The Microspikes retail for around £50 in the UK, and I think that they're very good value at that price.  If you walk regularly on icy tracks and paths, live in an area which has winter conditions most years or walk on hills with some icy patches, they're well worth considering as part of your kit.  I purchased my set from Icegripper, a main UK importer of Kahtoola products.  The Microspikes arrived quickly, and I can vouch for the customer service - the initial set sent out were the wrong size and when I informed the company the correct size were sent out before I returned the original set.

Conflict of interest statement:  I purchased my set of Microspikes at full retail price an have no connection with either Kahtoola or Icegripper other than being a satisfied customer.

Wednesday, 5 January 2022

Short day, short view

Life, work and other things meant that this blog was a little neglected during 2021.  That's not to say that I didn't manage to get out and about though, and there will be some catch-up posts coming in the next few weeks.

Just a couple of days prior to the winter solstice and there isn't much daylight here in Aberdeenshire, realistically six hours is what we get.  When Allan and Lorna and I left our homes in inland Aberdeenshire we were in bright sunshine with temperatures well below zero Celsius.....just 45 minutes drive north to the Moray Firth coast and things were a lot different; very misty conditions and the temperature a couple of degrees above freezing.  With just a light wind and a low swell we decided to set out from Cullen, paddle east to Sandend and return to Cullen.  It's an area we know very well but we took no chances with the visibility and set up a GPS in case things closed in further.

The misty conditions certainly made for an atmospheric journey through the rock stacks which are such a feature of this coast, everything seemed out of scale as towers and rocks loomed out of the mist.  We mentally ticked off known landmarks as we went and had soon warmed up from the chilly start.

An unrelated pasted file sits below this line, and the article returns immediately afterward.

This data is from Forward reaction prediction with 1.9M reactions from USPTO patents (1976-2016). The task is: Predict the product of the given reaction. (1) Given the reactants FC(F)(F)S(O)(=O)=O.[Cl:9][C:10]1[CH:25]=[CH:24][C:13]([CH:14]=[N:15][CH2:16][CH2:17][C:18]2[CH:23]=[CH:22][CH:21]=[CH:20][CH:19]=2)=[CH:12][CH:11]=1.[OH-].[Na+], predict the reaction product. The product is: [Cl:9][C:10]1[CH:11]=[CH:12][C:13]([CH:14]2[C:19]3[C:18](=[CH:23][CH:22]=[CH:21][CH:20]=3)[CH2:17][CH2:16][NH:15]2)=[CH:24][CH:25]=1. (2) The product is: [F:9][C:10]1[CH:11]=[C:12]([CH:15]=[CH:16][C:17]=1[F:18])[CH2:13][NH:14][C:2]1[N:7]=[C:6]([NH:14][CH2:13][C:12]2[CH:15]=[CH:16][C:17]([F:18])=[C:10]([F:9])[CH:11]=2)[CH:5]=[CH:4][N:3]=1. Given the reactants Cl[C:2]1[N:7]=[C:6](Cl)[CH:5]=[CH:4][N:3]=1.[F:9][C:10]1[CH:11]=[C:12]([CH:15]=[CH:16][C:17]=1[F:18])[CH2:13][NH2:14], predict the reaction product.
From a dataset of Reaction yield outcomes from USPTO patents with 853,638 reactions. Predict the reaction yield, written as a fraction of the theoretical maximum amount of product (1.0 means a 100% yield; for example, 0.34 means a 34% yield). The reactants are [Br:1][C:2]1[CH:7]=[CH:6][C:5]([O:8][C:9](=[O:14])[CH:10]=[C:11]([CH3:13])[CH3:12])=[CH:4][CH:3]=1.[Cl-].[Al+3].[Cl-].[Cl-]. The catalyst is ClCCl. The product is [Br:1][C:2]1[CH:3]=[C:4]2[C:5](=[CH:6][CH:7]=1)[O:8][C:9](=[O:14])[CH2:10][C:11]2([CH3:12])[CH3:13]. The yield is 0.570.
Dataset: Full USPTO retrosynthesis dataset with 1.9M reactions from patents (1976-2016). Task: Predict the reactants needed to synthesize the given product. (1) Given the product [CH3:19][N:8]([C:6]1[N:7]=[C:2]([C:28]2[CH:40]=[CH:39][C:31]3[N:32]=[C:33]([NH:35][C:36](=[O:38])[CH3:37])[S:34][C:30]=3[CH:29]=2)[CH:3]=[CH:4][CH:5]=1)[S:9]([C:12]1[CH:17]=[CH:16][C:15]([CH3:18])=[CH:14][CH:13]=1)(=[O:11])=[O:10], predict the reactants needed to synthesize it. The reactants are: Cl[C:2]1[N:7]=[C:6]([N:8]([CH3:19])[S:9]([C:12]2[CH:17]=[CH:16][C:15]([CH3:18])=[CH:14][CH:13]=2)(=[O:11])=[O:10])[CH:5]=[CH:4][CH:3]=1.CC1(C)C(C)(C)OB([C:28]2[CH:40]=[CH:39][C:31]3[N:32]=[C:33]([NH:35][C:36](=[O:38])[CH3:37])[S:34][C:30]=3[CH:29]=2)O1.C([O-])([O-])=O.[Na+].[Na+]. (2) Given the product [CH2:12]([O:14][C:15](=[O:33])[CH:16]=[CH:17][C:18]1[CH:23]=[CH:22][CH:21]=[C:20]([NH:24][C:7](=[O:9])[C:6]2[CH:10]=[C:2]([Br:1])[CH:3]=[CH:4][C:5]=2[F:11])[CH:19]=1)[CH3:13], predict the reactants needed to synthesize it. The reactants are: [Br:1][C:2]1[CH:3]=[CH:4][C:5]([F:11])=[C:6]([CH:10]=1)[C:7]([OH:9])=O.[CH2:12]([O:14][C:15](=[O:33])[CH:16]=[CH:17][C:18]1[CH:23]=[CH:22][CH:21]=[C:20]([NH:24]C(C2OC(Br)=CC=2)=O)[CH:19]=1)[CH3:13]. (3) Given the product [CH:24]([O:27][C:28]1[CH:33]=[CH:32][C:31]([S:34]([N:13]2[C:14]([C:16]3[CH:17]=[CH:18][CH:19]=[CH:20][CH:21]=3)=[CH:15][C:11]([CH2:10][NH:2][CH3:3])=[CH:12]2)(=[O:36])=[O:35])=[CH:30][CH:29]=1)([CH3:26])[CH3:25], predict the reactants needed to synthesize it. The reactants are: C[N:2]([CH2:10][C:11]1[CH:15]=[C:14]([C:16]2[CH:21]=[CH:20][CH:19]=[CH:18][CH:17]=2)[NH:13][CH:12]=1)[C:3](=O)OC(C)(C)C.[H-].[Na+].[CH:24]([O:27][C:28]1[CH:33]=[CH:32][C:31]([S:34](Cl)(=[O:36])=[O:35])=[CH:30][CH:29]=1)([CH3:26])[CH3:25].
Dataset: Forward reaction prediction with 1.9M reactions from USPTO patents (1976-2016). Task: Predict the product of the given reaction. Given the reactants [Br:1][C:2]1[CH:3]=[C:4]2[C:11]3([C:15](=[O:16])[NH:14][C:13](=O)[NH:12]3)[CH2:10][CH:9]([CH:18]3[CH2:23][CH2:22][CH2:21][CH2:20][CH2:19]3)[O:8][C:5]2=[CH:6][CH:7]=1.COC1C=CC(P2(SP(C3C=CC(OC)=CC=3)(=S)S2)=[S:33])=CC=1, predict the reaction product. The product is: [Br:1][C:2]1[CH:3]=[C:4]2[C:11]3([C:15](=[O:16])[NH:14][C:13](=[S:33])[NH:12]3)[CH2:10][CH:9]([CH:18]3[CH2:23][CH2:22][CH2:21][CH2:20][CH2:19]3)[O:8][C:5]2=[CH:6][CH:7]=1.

The swell was low but long-period and as is typical on this coast had "sets" of two or three much larger swells at regular intervals.  Near to top of the tide this cave-arch doesn't have much headroom, so good timing is a must!

 We took lunch in the tiny harbour at Sandend before heading back around to Cullen.  The mist had started to lift a little and the swell eased to give a leisurely return leg.

An unremarkable paddle of just 13km maybe, but as usual this coast gave plenty of interest, and it was a bonus to be able to get out in our kayaks right on the cusp of the shortest day of the year.

Wednesday, 29 December 2021

An atmospheric walk on the Correen Hills

When Allan, Lorna and I made plans to meet for a walk over the Correen Hills the forecast suggested a misty start - and that's what we got.  We'd taken a hand-saw to cut away some of the branches from trees fallen during Storm Arwen and which were making progress up the forest and onto the ridge hard going - a 45 minute spell of trimming has made the route a good deal easier.

Emerging onto the ridge we had visibility of just a hundred metres or so for three quarters of the way around the broad, curving ridge.  But as we approached the path junction near Edinbanchory Hill which marks the turn towards Lord Arthur's Hill the mist began to thin and we strode on in ethereal light.

Looking across the valley of the River Don, Coiliochbhar Hill emerged from swirling mist.  This hill has given it's own wonderful misty conditions in the past.